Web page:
(AOL Autos) -- Sitting on a comfortable sofa in her living room, with her two young kids, Corrina still can't believe she's sitting there in one piece.
Driving while drowsy is a problem that causes more than 56,000 crashes every year.
A couple years ago she fell asleep at the wheel of her BMW and slammed into a freeway central divider at 70 mph. As a result of a number of factors, the LA County resident walked away unharmed with some minor scratches and glass in her hair.
She was alone in the car at the time, but her tale is familiar to many who have either fallen asleep at the wheel or driven drowsily, or those who warn about the dangers of drowsy driving.
Obviously the issue of driving while drowsy is common, but just how common? Who does it most affect and what are some remedies that experts suggest to combat the problem that causes more than 56,000 crashes every year?
Drowsy driving: horrific consequences
Corrina, now 40, dropped her husband Tim off at work in Los Angeles, California, and was driving her 528i sedan southbound in the third lane of the 405 Freeway at about 10.30 a.m. on a cold morning on the California coast.
Traffic was flowing freely after the rush hour traffic had abated. Corrina was wrapped in a blanket as the car's heater was broken. She says the fact that she had her seatbelt buckled over the blanket may have saved her life (of course, she also says that the fluffy duvet could have been the reason she fell asleep). She had set the cruise control to 70 mph.
"I was driving home and apparently I fell asleep. So my hands came off the wheel and my feet came off the pedals but because of the cruise control the car kept going. Basically I took a sharp turn left, barely missed a car (which she later found out from a witness to the crash, who pulled over and called 911 to report the smash) and I went straight into the center divider.
The only reason I am alive to tell you about it is because I randomly hit the yellow safety barrels, the first of about seven barrels. I went through two or three of them and I did not wake up until after the impact. I remember waking up with little pieces of glass on me and sand from the barrel."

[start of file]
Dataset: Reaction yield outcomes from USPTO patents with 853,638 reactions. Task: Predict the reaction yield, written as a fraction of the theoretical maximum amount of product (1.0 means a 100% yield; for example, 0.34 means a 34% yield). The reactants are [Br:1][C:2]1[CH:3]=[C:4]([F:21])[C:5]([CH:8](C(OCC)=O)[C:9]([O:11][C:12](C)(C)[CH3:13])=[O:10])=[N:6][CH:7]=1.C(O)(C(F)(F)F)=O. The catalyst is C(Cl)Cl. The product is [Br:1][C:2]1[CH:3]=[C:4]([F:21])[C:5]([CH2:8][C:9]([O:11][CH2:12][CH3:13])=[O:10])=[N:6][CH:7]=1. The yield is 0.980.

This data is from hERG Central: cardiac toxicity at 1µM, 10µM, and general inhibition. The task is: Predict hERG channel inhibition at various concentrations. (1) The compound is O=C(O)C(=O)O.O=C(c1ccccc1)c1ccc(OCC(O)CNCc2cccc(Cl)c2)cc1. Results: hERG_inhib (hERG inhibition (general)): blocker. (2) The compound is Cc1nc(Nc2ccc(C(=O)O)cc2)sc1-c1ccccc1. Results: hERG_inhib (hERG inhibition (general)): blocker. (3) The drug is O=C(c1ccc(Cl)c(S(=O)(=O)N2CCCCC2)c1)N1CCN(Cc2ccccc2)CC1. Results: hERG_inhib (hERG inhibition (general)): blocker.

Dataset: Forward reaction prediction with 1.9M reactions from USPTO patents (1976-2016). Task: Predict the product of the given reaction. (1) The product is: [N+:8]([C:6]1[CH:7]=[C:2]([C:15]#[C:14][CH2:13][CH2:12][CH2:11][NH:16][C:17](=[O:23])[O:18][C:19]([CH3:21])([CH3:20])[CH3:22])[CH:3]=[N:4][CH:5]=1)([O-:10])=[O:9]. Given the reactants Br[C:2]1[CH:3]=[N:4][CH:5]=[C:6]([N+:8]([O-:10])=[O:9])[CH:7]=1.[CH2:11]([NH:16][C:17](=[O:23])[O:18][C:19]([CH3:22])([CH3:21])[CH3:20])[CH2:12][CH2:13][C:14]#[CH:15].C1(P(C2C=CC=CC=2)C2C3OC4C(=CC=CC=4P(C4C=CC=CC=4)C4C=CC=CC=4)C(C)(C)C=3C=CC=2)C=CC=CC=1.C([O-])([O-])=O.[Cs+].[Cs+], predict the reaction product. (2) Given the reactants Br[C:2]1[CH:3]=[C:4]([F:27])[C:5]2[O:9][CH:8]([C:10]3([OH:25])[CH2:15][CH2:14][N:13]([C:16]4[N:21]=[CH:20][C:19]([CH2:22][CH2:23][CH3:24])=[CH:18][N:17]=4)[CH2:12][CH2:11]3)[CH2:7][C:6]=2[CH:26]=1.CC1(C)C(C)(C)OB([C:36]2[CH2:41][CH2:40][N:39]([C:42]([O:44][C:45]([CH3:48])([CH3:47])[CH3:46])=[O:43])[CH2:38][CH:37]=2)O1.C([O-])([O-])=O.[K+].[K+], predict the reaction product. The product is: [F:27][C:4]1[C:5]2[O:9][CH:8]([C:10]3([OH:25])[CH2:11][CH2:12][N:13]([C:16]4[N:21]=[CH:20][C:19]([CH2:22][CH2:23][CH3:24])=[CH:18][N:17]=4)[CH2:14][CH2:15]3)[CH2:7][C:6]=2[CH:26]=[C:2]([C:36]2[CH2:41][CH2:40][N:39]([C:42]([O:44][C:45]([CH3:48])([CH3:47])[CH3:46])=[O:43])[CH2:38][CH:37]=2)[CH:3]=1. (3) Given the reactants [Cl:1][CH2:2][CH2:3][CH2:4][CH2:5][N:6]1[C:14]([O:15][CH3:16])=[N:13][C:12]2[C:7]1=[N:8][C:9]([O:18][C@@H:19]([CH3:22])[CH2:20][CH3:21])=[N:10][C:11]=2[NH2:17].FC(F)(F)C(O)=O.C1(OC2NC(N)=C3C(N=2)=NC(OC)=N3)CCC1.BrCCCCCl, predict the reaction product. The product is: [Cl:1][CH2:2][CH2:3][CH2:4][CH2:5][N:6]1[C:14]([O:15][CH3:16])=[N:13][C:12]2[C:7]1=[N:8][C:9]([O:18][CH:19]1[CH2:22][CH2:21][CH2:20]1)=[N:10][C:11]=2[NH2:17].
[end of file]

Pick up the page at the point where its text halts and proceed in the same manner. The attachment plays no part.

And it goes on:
Corrina also had a heavy club-lock security device laying directly behind her in the back seat. "That thing was embedded in the dashboard. When I went forward it went right over my head. And you couldn't pull that thing out of the dash. That could have been in the back of my head. AOL Autos: 10 cars to keep you young
"Needless to say I completely totaled the car, and I ended up walking away from the crash. I had a couple scratches on my hands from the crash (but) I had no damage from the seatbelt because I had this big thick blanket on and I was so limp and asleep that when I crashed I had no whiplash.
And I didn't hurt anyone else, which is the most important thing. The witnesses, the people who saw the crash, said they couldn't believe it wasn't a fatality." AOL Autos: Best minivans
Corrina recalls several other tales about nearly falling asleep at the wheel while driving back from college late at night and she says her dad fell asleep while driving back from Mexico.
Anecdotally, one driver reporting three instances of drowsy driving or falling asleep at the wheel could indicate the problem is more common than thought. AOL Autos: Cars with the best resale value
Who's most at risk?
The National Highway and Traffic Safety Administration suggests some common factors behind crashes involving a drowsy driver: The crash occurs late at night or early in the morning; it is likely to be serious; a single vehicle leaves the roadway; the crash occurs on a high-speed road; the driver does not attempt to avoid a crash; the driver is alone in the vehicle. AOL Autos: Safest sedans